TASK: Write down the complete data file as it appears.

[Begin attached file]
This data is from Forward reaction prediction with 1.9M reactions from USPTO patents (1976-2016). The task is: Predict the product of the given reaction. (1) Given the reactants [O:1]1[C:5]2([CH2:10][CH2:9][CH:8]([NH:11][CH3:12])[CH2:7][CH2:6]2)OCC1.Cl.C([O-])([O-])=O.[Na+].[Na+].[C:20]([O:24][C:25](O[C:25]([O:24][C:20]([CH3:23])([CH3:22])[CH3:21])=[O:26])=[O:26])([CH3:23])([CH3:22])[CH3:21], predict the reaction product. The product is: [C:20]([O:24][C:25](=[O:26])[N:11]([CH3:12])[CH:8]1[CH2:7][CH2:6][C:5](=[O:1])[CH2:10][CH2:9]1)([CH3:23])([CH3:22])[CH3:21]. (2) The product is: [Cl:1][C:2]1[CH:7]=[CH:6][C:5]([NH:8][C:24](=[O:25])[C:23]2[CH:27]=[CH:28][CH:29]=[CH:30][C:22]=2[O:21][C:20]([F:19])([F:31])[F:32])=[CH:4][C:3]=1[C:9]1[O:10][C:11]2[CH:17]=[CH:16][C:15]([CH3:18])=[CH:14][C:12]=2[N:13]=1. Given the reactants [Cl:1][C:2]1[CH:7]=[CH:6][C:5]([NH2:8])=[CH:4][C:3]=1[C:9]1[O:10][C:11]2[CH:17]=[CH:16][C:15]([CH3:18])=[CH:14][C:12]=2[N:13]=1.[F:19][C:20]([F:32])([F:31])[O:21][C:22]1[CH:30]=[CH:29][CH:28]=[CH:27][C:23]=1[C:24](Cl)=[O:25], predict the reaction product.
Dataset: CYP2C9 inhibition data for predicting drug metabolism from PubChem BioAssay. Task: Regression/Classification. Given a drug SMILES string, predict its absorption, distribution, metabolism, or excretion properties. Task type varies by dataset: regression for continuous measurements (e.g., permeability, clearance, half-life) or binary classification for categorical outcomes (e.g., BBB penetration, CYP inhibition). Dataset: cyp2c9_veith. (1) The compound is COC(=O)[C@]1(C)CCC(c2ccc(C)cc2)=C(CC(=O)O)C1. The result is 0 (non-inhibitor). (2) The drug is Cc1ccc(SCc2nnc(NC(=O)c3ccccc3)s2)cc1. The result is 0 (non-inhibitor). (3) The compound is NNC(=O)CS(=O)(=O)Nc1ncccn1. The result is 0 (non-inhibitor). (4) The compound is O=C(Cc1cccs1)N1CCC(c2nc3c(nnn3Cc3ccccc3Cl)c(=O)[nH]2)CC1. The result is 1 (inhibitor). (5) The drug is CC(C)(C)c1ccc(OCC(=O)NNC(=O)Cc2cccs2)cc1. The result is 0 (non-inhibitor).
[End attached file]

This data is from Forward reaction prediction with 1.9M reactions from USPTO patents (1976-2016). The task is: Predict the product of the given reaction. (1) Given the reactants [O:1]1[C:5]2([CH2:10][CH2:9][CH:8]([NH:11][CH3:12])[CH2:7][CH2:6]2)OCC1.Cl.C([O-])([O-])=O.[Na+].[Na+].[C:20]([O:24][C:25](O[C:25]([O:24][C:20]([CH3:23])([CH3:22])[CH3:21])=[O:26])=[O:26])([CH3:23])([CH3:22])[CH3:21], predict the reaction product. The product is: [C:20]([O:24][C:25](=[O:26])[N:11]([CH3:12])[CH:8]1[CH2:7][CH2:6][C:5](=[O:1])[CH2:10][CH2:9]1)([CH3:23])([CH3:22])[CH3:21]. (2) The product is: [Cl:1][C:2]1[CH:7]=[CH:6][C:5]([NH:8][C:24](=[O:25])[C:23]2[CH:27]=[CH:28][CH:29]=[CH:30][C:22]=2[O:21][C:20]([F:19])([F:31])[F:32])=[CH:4][C:3]=1[C:9]1[O:10][C:11]2[CH:17]=[CH:16][C:15]([CH3:18])=[CH:14][C:12]=2[N:13]=1. Given the reactants [Cl:1][C:2]1[CH:7]=[CH:6][C:5]([NH2:8])=[CH:4][C:3]=1[C:9]1[O:10][C:11]2[CH:17]=[CH:16][C:15]([CH3:18])=[CH:14][C:12]=2[N:13]=1.[F:19][C:20]([F:32])([F:31])[O:21][C:22]1[CH:30]=[CH:29][CH:28]=[CH:27][C:23]=1[C:24](Cl)=[O:25], predict the reaction product.
Dataset: CYP2C9 inhibition data for predicting drug metabolism from PubChem BioAssay. Task: Regression/Classification. Given a drug SMILES string, predict its absorption, distribution, metabolism, or excretion properties. Task type varies by dataset: regression for continuous measurements (e.g., permeability, clearance, half-life) or binary classification for categorical outcomes (e.g., BBB penetration, CYP inhibition). Dataset: cyp2c9_veith. (1) The compound is COC(=O)[C@]1(C)CCC(c2ccc(C)cc2)=C(CC(=O)O)C1. The result is 0 (non-inhibitor). (2) The drug is Cc1ccc(SCc2nnc(NC(=O)c3ccccc3)s2)cc1. The result is 0 (non-inhibitor). (3) The compound is NNC(=O)CS(=O)(=O)Nc1ncccn1. The result is 0 (non-inhibitor). (4) The compound is O=C(Cc1cccs1)N1CCC(c2nc3c(nnn3Cc3ccccc3Cl)c(=O)[nH]2)CC1. The result is 1 (inhibitor). (5) The drug is CC(C)(C)c1ccc(OCC(=O)NNC(=O)Cc2cccs2)cc1. The result is 0 (non-inhibitor).